It is true this interest of mine has grown into an obsession from time to time. I’ve at occasions spent more attention to this idea then what has been good for my personal finances and my psychological health. Part of it has definitely been to miss out on a lot of opportunities over many of these years in regards to relations, career and plain simple relaxation and enjoyment of life.

So it is a fully legitimate question to ask why I do things like spending years studying different fields such as developmental psychology, computer programming and spiritual practices and traditions without the degree to show for it or even a peaceful mind. Instead I’ve, with my eyes fully open, allowed myself to be a dilettante and an amateur in field after field and social setting after social setting. I’ve accomplished comparatively little in terms of worldly success, and almost nothing when it comes to actual results in the project I’ve been pursuing for almost two decades.

I still haven’t been able to construct a solid experiment and get some actual results apart from a really nice experiment constructed by an anonymous guy on the web based on my half-assed not so meticulous attempts some eight years ago with typealyzer.com.

So, why?

Well, my short-term motivation is of course to learn useful things so that I can make a decent living doing what I enjoy doing. Who wouldn’t? But I deeply enjoy the idea of science for science own sake. Accepting that this is something that by necessity takes time and must take time order to be properly done. I believe it is a good thing to produce new knowledge about how ideas spread among people, how we use personas to express ourselves and relate to other people, if and how life-style and interests can be predicted based on language style et cetera. Even if the immediate usefulness is not obvious and that all nooks and crannies of where such a broad research area as this is, will take one, cannot be fruitful commercially or even considered to be of human value. Part of doing this as research is to let the possibility open that the answer is no. Nothing here. But then, at least, we will know that – which is a good thing in itself.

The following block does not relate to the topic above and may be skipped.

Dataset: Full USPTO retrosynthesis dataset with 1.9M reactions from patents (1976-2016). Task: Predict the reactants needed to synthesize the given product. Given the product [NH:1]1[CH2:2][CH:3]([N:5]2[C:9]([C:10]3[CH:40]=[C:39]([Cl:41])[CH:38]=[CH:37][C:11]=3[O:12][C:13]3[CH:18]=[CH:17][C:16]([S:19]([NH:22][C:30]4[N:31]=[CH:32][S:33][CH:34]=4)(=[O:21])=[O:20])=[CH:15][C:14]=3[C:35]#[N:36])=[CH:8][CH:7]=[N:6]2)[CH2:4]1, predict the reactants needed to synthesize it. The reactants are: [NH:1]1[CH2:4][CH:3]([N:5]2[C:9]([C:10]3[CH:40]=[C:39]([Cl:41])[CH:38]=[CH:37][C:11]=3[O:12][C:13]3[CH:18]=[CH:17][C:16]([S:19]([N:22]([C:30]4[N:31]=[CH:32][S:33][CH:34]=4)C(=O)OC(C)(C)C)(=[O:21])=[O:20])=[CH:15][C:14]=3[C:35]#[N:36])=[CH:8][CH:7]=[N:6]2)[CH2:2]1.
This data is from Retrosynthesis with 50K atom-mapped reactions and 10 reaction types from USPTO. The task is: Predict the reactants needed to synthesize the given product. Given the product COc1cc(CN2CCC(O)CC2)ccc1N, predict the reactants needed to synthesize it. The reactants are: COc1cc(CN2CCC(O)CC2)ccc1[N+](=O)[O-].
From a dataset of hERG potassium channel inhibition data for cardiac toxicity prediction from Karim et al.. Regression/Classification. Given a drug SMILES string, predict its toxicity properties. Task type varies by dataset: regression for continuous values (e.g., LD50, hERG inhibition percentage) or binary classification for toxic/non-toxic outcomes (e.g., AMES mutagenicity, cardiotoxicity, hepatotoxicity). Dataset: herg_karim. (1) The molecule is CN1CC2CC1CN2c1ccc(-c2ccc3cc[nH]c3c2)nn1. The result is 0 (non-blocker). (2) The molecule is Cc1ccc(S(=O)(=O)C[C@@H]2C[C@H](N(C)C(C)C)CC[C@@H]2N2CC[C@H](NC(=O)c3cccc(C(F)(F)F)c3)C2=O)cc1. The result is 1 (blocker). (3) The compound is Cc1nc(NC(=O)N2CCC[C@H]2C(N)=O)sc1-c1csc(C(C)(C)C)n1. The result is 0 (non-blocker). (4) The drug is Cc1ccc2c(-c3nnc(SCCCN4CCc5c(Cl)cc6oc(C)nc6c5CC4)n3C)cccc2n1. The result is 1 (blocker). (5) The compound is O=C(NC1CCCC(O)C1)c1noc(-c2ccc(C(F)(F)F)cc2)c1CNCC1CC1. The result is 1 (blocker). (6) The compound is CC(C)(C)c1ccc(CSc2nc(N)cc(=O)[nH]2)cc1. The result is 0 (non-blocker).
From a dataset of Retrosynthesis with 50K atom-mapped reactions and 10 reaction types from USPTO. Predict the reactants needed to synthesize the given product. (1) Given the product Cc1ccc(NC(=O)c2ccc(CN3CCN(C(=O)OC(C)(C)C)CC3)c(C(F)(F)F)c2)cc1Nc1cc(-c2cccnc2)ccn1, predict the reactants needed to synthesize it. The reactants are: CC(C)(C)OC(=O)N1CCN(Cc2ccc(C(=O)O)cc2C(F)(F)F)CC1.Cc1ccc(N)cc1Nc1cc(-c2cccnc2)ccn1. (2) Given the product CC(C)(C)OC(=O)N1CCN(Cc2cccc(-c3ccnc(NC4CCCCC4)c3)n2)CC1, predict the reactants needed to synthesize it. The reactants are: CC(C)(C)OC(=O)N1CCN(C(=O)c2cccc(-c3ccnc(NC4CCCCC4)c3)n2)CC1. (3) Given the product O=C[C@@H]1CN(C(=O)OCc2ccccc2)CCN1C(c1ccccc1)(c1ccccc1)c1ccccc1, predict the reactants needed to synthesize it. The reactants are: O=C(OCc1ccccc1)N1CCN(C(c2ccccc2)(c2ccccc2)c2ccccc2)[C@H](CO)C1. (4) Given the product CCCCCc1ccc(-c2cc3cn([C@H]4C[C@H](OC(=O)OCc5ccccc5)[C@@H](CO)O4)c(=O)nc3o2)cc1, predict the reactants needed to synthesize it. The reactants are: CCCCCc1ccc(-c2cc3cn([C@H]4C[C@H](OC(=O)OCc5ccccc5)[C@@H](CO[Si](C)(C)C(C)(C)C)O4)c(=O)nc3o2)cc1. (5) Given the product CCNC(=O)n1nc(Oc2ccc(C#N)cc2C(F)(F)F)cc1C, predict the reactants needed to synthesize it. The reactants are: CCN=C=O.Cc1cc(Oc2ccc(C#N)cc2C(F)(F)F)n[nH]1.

Some thoughts about where this might go, if the initial research is successful 

Since this project is really ground research it is very hard to predict what might come out of it in terms of further research or possible fruitful new areas of study. The applications, if this type of research is able to produce useful results are more easy to predict, like in improving marketing, dating, the study of public opinion etc. I don’t even know what to call this field of study, which is a frustration in itself. Is it media and communication studies? Digital humanities? Memetics? Computational Sociology? I truly don’t know and I doubt that any one else knows either, yet. This type of research is probably at it’s cutting edge at private companies such as Facebook and not in academia, which might explain why it’s has been more focus on doing, than defining, this newborn discipline of applying machine learning to social network content and structures.